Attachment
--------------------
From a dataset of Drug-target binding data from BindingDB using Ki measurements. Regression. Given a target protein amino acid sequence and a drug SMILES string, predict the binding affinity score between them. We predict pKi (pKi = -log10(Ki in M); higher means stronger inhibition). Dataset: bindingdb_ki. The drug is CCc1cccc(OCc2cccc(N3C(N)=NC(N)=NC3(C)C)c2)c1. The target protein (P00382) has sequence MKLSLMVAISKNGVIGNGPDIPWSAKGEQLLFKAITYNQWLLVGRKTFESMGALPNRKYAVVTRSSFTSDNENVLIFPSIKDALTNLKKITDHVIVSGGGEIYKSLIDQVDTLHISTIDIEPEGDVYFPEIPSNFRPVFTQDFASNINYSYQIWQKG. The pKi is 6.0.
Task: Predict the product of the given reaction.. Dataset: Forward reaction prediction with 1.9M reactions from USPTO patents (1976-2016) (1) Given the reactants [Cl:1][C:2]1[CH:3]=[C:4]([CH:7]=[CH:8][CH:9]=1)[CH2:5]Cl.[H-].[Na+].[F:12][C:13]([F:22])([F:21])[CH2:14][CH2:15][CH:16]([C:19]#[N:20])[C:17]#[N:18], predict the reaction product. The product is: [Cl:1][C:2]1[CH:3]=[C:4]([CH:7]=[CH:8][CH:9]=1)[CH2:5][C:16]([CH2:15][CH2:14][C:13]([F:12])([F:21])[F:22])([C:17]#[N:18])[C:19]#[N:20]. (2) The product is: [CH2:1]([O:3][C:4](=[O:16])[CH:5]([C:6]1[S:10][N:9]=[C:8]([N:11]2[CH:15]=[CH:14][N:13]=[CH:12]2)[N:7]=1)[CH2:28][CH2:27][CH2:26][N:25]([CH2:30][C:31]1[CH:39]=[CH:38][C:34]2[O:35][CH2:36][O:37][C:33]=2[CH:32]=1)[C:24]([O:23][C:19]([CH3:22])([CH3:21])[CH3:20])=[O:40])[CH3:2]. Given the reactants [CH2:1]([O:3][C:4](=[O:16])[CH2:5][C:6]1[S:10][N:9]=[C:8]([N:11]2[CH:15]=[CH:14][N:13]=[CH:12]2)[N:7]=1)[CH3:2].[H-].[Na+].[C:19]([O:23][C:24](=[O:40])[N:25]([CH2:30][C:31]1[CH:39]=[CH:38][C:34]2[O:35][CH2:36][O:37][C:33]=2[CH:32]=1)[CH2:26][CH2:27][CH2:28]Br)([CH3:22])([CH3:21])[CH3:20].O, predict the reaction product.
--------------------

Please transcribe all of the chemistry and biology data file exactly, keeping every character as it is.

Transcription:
From a dataset of Drug-target binding data from BindingDB using Ki measurements. Regression. Given a target protein amino acid sequence and a drug SMILES string, predict the binding affinity score between them. We predict pKi (pKi = -log10(Ki in M); higher means stronger inhibition). Dataset: bindingdb_ki. The drug is CCc1cccc(OCc2cccc(N3C(N)=NC(N)=NC3(C)C)c2)c1. The target protein (P00382) has sequence MKLSLMVAISKNGVIGNGPDIPWSAKGEQLLFKAITYNQWLLVGRKTFESMGALPNRKYAVVTRSSFTSDNENVLIFPSIKDALTNLKKITDHVIVSGGGEIYKSLIDQVDTLHISTIDIEPEGDVYFPEIPSNFRPVFTQDFASNINYSYQIWQKG. The pKi is 6.0.
Task: Predict the product of the given reaction.. Dataset: Forward reaction prediction with 1.9M reactions from USPTO patents (1976-2016) (1) Given the reactants [Cl:1][C:2]1[CH:3]=[C:4]([CH:7]=[CH:8][CH:9]=1)[CH2:5]Cl.[H-].[Na+].[F:12][C:13]([F:22])([F:21])[CH2:14][CH2:15][CH:16]([C:19]#[N:20])[C:17]#[N:18], predict the reaction product. The product is: [Cl:1][C:2]1[CH:3]=[C:4]([CH:7]=[CH:8][CH:9]=1)[CH2:5][C:16]([CH2:15][CH2:14][C:13]([F:12])([F:21])[F:22])([C:17]#[N:18])[C:19]#[N:20]. (2) The product is: [CH2:1]([O:3][C:4](=[O:16])[CH:5]([C:6]1[S:10][N:9]=[C:8]([N:11]2[CH:15]=[CH:14][N:13]=[CH:12]2)[N:7]=1)[CH2:28][CH2:27][CH2:26][N:25]([CH2:30][C:31]1[CH:39]=[CH:38][C:34]2[O:35][CH2:36][O:37][C:33]=2[CH:32]=1)[C:24]([O:23][C:19]([CH3:22])([CH3:21])[CH3:20])=[O:40])[CH3:2]. Given the reactants [CH2:1]([O:3][C:4](=[O:16])[CH2:5][C:6]1[S:10][N:9]=[C:8]([N:11]2[CH:15]=[CH:14][N:13]=[CH:12]2)[N:7]=1)[CH3:2].[H-].[Na+].[C:19]([O:23][C:24](=[O:40])[N:25]([CH2:30][C:31]1[CH:39]=[CH:38][C:34]2[O:35][CH2:36][O:37][C:33]=2[CH:32]=1)[CH2:26][CH2:27][CH2:28]Br)([CH3:22])([CH3:21])[CH3:20].O, predict the reaction product.